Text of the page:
UH OH!




posted on Sep, 27 2011 @ 03:39 PM
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More from our friend Craig S Wright at InfoSec Island…




In 2000 I contracted to the Sydney Olympic authority. To make the Olympics run smoothly, they NSW government officials decided to connect control systems into a central head-quarters. We linked:
 Traffic systems
 Rail systems
 Water systems
 Power systems
 Emergency response systems / Police
 Sewerage systems


www.infosecisland.com...




So, I have been concerned about this for a while now. There have been other threads where it has been touched upon but I could never get quite enough traction to state in words why this was making me nervous. If this should not be making anyone stand up and take notice I hope that more informed and educated members will add some leavening to what this thread may suggest.

Otherwise, I think it is what is happening in the world of IT and especially UNIX and infowarfare that we should be focused on. Not things like Elenin.

When it comes down to it Unix and IT are our birthright as human beings. Free and open access to information must be a high priority on our wish list. I am afraid if our relationship to these is not carefully managed we may be led to a ‘Company Farm’ much worse than the one we inhabit now.

Thanks for your time.
edit on 27-9-2011 by Frater210 because:




posted on Sep, 27 2011 @ 03:46 PM
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sweet, so hackers can upload vireses into planes and now crash them into buildings remotely? Whos side are we on anyways?



posted on Sep, 27 2011 @ 03:50 PM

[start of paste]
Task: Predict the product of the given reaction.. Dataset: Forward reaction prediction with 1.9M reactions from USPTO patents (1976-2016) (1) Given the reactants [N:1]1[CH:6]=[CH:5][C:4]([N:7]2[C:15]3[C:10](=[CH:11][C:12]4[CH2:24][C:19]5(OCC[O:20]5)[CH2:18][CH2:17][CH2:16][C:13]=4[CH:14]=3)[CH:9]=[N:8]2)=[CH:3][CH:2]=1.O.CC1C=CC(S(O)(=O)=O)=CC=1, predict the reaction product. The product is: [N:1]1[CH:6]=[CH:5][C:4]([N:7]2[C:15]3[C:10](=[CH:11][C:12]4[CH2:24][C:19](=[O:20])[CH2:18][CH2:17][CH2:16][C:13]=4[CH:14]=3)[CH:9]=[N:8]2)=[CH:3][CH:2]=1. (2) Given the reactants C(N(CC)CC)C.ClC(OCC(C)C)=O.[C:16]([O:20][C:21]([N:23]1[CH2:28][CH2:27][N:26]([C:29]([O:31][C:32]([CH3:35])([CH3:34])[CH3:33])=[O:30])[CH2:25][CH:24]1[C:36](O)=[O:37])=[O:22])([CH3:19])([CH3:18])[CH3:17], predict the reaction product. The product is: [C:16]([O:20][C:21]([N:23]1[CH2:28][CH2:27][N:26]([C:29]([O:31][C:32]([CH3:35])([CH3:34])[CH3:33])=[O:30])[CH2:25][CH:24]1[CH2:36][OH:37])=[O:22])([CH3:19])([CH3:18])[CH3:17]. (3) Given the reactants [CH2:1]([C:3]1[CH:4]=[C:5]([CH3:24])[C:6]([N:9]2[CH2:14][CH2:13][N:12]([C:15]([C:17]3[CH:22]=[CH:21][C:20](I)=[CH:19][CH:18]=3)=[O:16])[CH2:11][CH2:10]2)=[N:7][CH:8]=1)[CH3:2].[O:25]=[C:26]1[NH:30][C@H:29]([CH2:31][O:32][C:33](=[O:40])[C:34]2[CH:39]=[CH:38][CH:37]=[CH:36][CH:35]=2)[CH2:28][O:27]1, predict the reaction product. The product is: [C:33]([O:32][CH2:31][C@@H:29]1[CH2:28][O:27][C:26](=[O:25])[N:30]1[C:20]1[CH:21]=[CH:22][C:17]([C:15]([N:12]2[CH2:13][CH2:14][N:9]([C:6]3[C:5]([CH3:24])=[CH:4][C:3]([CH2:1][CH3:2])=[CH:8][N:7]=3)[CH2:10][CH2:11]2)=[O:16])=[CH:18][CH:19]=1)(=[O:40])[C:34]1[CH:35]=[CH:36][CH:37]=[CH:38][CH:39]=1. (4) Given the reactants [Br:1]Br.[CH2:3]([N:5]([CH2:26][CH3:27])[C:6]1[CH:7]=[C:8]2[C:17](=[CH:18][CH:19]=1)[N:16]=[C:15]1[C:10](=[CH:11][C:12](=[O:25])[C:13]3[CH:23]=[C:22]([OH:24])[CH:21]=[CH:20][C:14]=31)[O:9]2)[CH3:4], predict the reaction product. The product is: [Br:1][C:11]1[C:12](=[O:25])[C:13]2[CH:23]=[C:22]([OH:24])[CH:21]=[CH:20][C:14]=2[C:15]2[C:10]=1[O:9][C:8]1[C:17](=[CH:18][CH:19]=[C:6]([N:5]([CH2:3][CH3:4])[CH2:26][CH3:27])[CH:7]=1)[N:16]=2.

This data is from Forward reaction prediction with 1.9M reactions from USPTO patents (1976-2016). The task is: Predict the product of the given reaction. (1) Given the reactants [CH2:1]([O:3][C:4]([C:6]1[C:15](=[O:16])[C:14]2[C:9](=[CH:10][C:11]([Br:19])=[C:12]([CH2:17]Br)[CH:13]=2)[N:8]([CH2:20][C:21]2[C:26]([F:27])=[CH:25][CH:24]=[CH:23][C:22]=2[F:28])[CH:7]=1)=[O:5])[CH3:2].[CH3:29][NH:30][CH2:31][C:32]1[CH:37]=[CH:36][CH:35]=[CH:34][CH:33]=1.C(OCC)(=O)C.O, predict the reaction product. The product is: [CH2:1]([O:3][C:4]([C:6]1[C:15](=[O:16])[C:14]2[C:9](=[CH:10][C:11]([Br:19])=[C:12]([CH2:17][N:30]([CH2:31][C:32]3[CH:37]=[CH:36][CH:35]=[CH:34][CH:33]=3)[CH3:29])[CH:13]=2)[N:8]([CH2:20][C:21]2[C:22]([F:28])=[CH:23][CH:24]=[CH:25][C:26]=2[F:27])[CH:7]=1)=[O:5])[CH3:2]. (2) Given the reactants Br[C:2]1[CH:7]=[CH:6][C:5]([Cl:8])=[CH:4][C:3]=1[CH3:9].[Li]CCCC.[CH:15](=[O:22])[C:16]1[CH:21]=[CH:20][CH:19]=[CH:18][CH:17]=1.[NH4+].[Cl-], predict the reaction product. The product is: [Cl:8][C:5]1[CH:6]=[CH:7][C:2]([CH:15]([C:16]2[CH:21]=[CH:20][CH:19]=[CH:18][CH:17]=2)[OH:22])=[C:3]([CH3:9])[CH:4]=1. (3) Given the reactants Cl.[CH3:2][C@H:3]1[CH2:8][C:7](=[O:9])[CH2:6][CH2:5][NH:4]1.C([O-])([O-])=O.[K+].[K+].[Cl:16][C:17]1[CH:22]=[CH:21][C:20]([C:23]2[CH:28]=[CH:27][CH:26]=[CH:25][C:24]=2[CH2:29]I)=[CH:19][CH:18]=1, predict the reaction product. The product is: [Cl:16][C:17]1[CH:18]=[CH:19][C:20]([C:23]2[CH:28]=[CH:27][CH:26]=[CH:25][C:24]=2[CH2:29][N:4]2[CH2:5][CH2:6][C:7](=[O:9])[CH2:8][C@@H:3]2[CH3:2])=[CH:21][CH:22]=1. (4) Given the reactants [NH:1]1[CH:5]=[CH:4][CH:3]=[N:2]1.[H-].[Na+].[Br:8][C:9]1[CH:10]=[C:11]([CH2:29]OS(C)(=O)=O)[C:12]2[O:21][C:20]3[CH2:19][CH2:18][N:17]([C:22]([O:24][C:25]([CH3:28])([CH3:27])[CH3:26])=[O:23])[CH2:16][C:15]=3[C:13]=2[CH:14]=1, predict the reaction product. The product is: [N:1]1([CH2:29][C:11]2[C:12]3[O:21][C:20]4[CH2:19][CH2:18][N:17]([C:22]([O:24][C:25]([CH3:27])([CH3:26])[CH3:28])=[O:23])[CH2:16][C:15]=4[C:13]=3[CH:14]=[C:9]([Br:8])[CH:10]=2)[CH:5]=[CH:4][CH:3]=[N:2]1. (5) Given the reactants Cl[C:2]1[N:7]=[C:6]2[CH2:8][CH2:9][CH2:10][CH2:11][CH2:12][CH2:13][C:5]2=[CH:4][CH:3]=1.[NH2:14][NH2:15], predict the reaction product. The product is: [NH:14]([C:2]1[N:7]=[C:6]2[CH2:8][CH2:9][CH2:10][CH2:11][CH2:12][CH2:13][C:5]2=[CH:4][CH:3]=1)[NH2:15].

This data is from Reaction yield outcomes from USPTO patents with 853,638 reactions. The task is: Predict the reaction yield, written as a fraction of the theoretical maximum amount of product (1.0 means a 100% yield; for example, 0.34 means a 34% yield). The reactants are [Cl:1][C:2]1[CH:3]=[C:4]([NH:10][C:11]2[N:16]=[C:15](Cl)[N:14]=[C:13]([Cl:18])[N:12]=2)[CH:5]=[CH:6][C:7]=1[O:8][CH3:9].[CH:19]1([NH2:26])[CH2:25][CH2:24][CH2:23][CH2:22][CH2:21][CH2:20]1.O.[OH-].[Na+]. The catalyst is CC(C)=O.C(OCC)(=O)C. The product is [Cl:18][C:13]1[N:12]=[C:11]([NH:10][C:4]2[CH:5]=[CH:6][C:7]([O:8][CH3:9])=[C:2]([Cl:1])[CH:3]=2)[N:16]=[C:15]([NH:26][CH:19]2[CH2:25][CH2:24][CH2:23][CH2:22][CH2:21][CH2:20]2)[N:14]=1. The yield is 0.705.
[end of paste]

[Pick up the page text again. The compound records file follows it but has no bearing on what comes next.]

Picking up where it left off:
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interesting *Evil grin.

I know how to takeover submarines but this ads a whole new dimension to the 21st century game.

I doubt though that these systems are accessible from outside as it was a done from inside.



posted on Sep, 27 2011 @ 03:51 PM
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reply to post by camaro68ss
 


Right. That seems to be the concern.

Here is another bit from WikiPedia about security concerns when it comes to SCADA controllers...




The move from proprietary technologies to more standardized and open solutions together with the increased number of connections between SCADA systems and office networks and the Internet has made them more vulnerable to attacks. Consequently, the security of some SCADA-based systems has come into question as they are seen as potentially vulnerable to cyber attacks.

-In particular, security researchers are concerned about:

-the lack of concern about security and authentication in the design, deployment and operation of some existing SCADA networks

-the belief that SCADA systems have the benefit of security through obscurity through the use of specialized protocols and proprietary interfaces

-the belief that SCADA networks are secure because they are physically secured

-the belief that SCADA networks are secure because they are disconnected from the Internet. ( ED: They are NOT. Please refer to Craig's article)

en.wikipedia.org...


This is one of those things that seems to slip by. I hope it gains some traction here at ATS.

Thanks.
edit on 27-9-2011 by Frater210 because: source



posted on Sep, 27 2011 @ 04:04 PM
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I had never put two and two together that Stuxnet hit SCADA controllers, but that coupled with the fact that it managed to get around an air-gap security model is pretty freaking disturbing. I know Bruce Schneier has been harping on the risks of SCADA for a while now, perhaps people outside of the IT field will finally catch on and realize the risk and encourage steps to be taken to keep bad people from doing worse things to our utility grids.